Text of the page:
Engaging eyes remix

I want my students to see new artwork. Art critical of ideas that harm women. It is timely now, when news articles appear describing threats against women opposed to misogynistic violence in video games.

Enter Jerusha Pimentel. This artist and friend allowed me to use her provocative images of women and men as an introduction to and commentary on Tess of the D’Urbervilles. 

Jerusha Pimentel's "stripper Series"

At the risk of narrowing inquiry early, I chose to use art to draw in my British Lit students, establishing a mental image of a recurring pattern they could watch for in the book; it established also the message that it was going to be OK to discuss the male gaze, double standards for men and women, and date rape.

I was permanently changed by reading Toni Morrison’s “Playing in The Dark”, because in it she shares a vision of rereading old books to see things in them we had not noticed before; she challenged me to hear unwritten voices and listen to unspoken stories; I want to pass this quest on to my students. When I approach a classic book in English class, I desire to be open to hearing my students’ discoveries.

It helps me this month to think of new works as doorways into older books. Artwork such as Pimentel’s speaks directly into the lives of today’s young women, addressing body image and men’s distorted views of the female, and interrogating  traditional understanding of gendered concepts of innocence and vice. A single effective visual can become a touchpoint for many discussions and discoveries relating today’s world and a classic text.

Face in Jerusha Pimentel's "Stripper Series"

We can do much to support our students – present or past – in producing thoughtful responses to today’s issues.

Teach literature as an ongoing conversation in which their voices are welcome and needed. If it is a closed conversation, why invite participation?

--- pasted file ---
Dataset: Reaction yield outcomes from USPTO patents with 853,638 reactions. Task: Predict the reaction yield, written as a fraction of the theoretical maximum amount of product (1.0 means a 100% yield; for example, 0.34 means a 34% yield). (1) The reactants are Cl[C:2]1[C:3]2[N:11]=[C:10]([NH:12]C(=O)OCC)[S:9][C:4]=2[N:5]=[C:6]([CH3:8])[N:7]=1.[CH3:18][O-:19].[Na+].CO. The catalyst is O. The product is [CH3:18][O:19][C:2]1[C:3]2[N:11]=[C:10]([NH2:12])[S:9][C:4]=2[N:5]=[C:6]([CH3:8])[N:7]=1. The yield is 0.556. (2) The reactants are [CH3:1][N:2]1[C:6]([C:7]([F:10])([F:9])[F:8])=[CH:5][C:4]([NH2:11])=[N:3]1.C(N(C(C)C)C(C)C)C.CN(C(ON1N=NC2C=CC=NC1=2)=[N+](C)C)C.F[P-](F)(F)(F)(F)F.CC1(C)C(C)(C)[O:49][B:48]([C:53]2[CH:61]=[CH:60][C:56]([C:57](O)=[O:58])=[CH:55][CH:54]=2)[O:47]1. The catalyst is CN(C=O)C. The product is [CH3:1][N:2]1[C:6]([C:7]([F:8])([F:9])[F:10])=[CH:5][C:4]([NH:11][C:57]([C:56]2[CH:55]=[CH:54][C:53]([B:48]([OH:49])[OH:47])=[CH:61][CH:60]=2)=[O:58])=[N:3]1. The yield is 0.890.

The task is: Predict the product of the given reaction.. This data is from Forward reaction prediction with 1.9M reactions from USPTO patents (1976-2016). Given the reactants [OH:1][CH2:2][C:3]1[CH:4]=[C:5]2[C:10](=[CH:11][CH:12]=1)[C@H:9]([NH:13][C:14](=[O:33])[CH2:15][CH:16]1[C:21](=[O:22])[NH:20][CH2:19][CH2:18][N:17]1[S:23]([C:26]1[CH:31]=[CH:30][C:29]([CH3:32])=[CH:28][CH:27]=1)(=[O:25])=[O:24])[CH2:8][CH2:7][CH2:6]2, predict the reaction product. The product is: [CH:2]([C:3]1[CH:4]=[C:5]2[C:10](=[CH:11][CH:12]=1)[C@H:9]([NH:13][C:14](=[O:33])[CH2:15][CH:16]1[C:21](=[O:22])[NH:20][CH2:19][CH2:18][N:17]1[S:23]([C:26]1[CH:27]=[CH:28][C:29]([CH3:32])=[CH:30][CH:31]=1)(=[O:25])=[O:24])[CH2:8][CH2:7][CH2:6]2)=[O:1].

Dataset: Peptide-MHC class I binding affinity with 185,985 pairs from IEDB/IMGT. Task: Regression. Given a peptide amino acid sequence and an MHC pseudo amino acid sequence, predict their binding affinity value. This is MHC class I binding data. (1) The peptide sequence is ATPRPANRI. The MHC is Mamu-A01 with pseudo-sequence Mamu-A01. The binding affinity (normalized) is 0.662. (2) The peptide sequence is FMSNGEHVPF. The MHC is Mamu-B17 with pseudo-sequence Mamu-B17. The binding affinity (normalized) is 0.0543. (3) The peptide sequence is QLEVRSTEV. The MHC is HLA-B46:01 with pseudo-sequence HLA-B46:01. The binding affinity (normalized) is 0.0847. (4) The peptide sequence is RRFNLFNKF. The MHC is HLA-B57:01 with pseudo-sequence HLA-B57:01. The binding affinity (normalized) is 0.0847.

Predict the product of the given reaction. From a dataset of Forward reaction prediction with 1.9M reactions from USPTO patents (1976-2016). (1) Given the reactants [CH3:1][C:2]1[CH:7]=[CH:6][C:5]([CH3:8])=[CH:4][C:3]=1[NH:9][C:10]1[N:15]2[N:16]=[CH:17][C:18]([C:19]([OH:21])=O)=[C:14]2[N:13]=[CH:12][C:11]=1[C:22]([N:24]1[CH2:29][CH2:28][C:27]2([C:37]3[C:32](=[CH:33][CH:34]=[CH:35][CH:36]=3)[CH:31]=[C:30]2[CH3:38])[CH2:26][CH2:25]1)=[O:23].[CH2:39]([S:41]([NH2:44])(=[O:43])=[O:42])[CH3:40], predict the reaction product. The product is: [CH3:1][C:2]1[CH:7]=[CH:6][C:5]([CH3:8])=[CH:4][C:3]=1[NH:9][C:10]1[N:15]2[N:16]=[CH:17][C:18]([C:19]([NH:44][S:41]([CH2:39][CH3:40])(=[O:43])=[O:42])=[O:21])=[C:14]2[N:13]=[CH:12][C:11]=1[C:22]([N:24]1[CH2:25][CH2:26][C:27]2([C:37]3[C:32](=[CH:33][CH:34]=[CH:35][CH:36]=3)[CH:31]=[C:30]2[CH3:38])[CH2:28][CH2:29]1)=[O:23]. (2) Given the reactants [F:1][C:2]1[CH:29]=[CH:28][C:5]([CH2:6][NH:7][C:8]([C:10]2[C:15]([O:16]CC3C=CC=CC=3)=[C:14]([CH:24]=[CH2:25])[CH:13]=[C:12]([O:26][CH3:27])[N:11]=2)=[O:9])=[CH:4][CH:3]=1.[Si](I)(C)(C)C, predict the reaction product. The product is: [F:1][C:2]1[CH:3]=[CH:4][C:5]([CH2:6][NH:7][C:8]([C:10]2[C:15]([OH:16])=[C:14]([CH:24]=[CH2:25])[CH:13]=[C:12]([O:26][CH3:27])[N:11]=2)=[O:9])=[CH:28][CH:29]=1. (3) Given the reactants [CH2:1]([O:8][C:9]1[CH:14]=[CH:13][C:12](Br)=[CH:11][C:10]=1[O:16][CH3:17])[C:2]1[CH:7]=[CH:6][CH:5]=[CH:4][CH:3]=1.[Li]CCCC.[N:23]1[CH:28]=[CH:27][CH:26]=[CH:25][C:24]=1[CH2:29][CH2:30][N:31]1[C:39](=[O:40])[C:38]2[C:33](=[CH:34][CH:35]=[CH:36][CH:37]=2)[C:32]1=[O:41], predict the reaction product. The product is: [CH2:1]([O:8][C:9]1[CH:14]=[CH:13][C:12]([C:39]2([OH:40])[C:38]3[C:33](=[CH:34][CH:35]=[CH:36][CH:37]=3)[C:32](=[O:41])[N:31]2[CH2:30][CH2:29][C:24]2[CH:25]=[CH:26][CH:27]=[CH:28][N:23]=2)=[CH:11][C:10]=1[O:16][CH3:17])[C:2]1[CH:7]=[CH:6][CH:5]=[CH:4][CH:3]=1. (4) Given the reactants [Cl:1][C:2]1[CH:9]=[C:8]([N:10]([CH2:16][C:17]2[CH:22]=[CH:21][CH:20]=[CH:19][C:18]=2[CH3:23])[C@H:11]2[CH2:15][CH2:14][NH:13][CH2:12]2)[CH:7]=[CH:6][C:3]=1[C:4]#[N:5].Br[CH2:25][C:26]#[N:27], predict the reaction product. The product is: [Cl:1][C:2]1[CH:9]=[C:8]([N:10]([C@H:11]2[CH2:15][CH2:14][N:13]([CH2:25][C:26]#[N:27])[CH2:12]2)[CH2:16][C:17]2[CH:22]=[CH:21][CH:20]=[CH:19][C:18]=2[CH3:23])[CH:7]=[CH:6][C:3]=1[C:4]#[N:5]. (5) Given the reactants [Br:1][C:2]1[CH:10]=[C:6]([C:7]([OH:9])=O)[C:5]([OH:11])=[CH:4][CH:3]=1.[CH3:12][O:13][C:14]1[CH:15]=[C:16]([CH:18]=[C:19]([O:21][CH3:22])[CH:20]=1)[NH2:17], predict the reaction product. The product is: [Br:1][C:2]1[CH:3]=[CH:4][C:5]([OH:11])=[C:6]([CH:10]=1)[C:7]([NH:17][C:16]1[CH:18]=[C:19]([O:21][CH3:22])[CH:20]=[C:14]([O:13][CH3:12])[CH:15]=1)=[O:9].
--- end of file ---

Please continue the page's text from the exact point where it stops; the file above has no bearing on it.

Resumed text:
Encourage not only creativity but imagination: some of my students share that they believe they are helpless when it comes to changing the grading system itself and the way parents, colleges, and teachers equate grades with “success”. Learning, they write, is about more than a grade. We can help young people imagine the possibilities of change and progress even in the most entrenched facets of culture.

Another friend and artist, John Kuhn, began sharing conversations and discoveries with me in 9th grade. In his twenties now, he continues to explore the connections between art, thought, and culture.

coyote paints 1

Engaged learners become interested in the world and remain so. Engaged teachers demonstrate interest in their students by being open to the possibility of new discoveries in old texts.

If I had taught this the old way, I would have resorted to a dual focus on allusions in the novel, and symbols of purity. I can’t with integrity ask students to examine multiple perspectives in a text if I am unwilling to listen to their voices. I hope that art provides an engaging starting point for conversation.

Once visual art has been introduced, it is an easy step to invite students to create art of their own in response to the reading; even to take notes using creative methods such as Daniel Weinstein shares in his Creativity Core.


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